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Introduction to Ayurvedic Nutrition

You are what you digest


Let's discuss the overarching principles of Ayurvedic nutrition. For context, Ayurveda is a thousands-of-years old medical from India, which focuses on how humans are nature, and how we interact with nature. A core belief, is that you are the universe, and the universe is you - so we can expect the external world to be reflected internally. And by slowing down and noticing the rhythms of nature, and tuning in to our own rhythms, we can understand how we will react to the world around us, and make confident, intuitive decisions for our own health and well-being.


Ayurveda teaches that food keeps the environment of your body in balance, so that you can flourish and grow. How do we define an optimal environment? It is one that promotes the most diverse gut microbiome. The gut microbiome plays such an important role in our health - it influences the conversion of food into usable nutrients, immune system regulation, hormonal signaling, and many other physiologic processes. It's important to have a diverse amount of bacteria to support these different functions. If we look to nature to identify the environment with the most diversity of organisms, we think of the rainforest. A rainforest is a warm, moist, and humid environment which allows a variety of organisms to thrive. And similarly, we want to create a warm, moist, and humid environment within ourselves to allow an optimal environment for our gut bacteria.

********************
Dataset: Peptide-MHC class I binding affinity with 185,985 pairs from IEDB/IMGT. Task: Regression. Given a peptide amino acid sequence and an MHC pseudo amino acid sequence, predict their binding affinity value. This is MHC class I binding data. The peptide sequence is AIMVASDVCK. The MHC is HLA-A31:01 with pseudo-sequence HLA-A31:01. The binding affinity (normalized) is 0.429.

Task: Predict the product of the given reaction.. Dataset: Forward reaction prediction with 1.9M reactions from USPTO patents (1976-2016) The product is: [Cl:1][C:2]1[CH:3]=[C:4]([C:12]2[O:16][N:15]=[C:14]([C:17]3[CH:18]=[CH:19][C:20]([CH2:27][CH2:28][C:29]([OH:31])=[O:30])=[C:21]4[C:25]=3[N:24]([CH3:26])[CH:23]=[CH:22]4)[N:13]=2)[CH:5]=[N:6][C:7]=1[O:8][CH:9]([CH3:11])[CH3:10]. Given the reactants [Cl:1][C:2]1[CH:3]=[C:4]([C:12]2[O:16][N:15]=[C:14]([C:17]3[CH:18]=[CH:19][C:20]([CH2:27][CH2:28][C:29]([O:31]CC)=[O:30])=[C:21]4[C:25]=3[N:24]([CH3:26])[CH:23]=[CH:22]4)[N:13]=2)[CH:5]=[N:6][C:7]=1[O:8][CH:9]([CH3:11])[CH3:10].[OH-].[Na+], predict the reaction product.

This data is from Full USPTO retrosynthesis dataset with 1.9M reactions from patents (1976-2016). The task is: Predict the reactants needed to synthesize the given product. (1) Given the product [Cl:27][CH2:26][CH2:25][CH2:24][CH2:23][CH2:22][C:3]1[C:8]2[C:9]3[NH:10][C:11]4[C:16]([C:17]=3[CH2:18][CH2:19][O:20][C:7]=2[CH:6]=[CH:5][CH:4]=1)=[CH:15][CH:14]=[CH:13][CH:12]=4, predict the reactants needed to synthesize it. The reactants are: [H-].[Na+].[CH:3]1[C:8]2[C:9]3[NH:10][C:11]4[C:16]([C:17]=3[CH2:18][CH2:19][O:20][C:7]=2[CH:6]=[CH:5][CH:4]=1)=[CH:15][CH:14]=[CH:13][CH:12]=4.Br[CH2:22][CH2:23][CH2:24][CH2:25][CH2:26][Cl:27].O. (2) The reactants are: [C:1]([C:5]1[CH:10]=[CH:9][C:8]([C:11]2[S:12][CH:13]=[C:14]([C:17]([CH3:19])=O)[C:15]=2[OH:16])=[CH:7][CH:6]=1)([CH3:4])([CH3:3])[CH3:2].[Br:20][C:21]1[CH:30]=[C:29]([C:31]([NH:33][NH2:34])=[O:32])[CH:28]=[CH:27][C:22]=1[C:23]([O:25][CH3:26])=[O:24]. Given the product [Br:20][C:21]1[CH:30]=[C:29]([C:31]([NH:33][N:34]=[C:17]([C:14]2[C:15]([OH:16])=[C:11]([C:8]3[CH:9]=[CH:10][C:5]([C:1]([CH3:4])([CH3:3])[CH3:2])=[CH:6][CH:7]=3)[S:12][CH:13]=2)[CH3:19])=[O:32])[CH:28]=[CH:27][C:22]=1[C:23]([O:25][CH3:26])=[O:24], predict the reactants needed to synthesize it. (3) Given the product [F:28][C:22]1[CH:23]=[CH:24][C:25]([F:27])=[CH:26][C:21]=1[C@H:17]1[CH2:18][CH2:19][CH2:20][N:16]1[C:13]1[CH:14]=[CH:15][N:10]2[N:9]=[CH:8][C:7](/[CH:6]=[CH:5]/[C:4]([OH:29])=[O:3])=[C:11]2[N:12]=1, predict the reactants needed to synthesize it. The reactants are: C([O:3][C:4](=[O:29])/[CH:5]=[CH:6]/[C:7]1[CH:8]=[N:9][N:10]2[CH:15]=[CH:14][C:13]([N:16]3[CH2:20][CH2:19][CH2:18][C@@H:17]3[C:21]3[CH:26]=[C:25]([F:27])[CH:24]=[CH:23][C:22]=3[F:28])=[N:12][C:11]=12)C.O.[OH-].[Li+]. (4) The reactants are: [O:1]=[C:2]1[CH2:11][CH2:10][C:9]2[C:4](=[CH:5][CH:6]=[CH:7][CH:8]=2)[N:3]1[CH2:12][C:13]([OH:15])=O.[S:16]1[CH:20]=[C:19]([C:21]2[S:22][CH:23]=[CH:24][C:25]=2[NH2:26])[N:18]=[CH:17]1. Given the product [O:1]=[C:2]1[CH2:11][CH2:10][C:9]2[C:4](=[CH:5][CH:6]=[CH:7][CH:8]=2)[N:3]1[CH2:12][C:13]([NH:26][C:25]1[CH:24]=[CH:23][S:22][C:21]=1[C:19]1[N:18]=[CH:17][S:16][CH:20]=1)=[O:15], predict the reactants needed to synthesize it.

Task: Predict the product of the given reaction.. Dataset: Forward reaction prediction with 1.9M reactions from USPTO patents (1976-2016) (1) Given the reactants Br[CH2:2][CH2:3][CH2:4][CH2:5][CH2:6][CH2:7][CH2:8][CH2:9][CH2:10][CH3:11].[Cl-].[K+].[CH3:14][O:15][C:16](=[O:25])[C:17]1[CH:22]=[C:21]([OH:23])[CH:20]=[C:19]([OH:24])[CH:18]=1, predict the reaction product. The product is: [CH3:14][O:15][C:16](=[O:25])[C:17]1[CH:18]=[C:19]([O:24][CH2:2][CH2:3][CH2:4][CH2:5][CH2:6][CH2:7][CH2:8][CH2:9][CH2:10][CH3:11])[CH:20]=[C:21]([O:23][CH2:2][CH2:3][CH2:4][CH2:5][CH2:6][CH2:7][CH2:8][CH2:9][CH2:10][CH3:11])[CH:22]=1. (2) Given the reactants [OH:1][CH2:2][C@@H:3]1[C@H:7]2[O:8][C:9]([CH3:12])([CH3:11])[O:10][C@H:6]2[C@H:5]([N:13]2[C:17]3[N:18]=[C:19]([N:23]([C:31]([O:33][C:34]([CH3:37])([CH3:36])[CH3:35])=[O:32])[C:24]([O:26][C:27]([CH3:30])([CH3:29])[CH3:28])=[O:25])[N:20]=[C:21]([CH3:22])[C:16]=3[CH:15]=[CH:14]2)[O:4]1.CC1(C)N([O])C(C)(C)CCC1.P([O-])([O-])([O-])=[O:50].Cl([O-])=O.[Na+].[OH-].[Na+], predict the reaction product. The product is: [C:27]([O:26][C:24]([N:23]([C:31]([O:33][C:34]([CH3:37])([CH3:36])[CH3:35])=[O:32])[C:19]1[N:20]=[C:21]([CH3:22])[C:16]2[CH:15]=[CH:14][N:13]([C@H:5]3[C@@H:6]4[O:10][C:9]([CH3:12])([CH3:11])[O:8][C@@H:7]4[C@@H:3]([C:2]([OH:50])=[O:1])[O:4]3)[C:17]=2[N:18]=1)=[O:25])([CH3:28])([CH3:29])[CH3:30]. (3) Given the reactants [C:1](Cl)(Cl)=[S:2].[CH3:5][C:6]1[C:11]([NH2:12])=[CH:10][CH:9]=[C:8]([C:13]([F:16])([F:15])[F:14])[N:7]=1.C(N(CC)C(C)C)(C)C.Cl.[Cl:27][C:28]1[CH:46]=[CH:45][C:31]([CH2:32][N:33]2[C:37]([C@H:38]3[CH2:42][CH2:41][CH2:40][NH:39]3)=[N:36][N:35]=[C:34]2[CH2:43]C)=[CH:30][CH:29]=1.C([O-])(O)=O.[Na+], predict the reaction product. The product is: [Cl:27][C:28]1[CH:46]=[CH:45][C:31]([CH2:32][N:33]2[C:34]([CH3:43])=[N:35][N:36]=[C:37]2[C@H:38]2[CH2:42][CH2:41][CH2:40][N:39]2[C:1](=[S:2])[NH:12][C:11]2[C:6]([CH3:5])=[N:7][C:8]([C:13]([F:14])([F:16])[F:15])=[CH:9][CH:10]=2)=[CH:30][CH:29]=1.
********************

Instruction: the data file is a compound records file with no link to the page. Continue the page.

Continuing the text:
So, when looking at food, we first ask - how will this food affect the environment of my body? Will it keep things warm, moist, and humid? Next, we ask how will this food provide me with the nutrients I need? Because only if the environment is optimal can the food transform into the nutrients we need. If we think about our gut bacteria like an oven - even if we put top quality ingredients into the oven, the food won't bake correctly (or transform) unless the temperature settings are correct. This concept of transformation is known as agni, in Ayurveda. Agni translates literally to "fire", but it really describes the quality of transformation, represented by the fire element. Agni is your ability to metabolize foods effectively, and is dependent on the environment of your gut.


Ayurveda says, "you are what you digest." Not, you are what you eat. You can eat all of the "right" things, but if you can't transform them into nutrients you can use, then it won't really matter. The cornerstone of Ayurvedic nutrition revolves around keeping your agni strong and balanced, by first eating foods that will help you keep a warm, moist, and humid environment.


cinnamon star anise turmeric red pepper and colorful spices used in Ayurvedic nutrition

Up Next...


In Part 2, we will discuss the five elements and doshas

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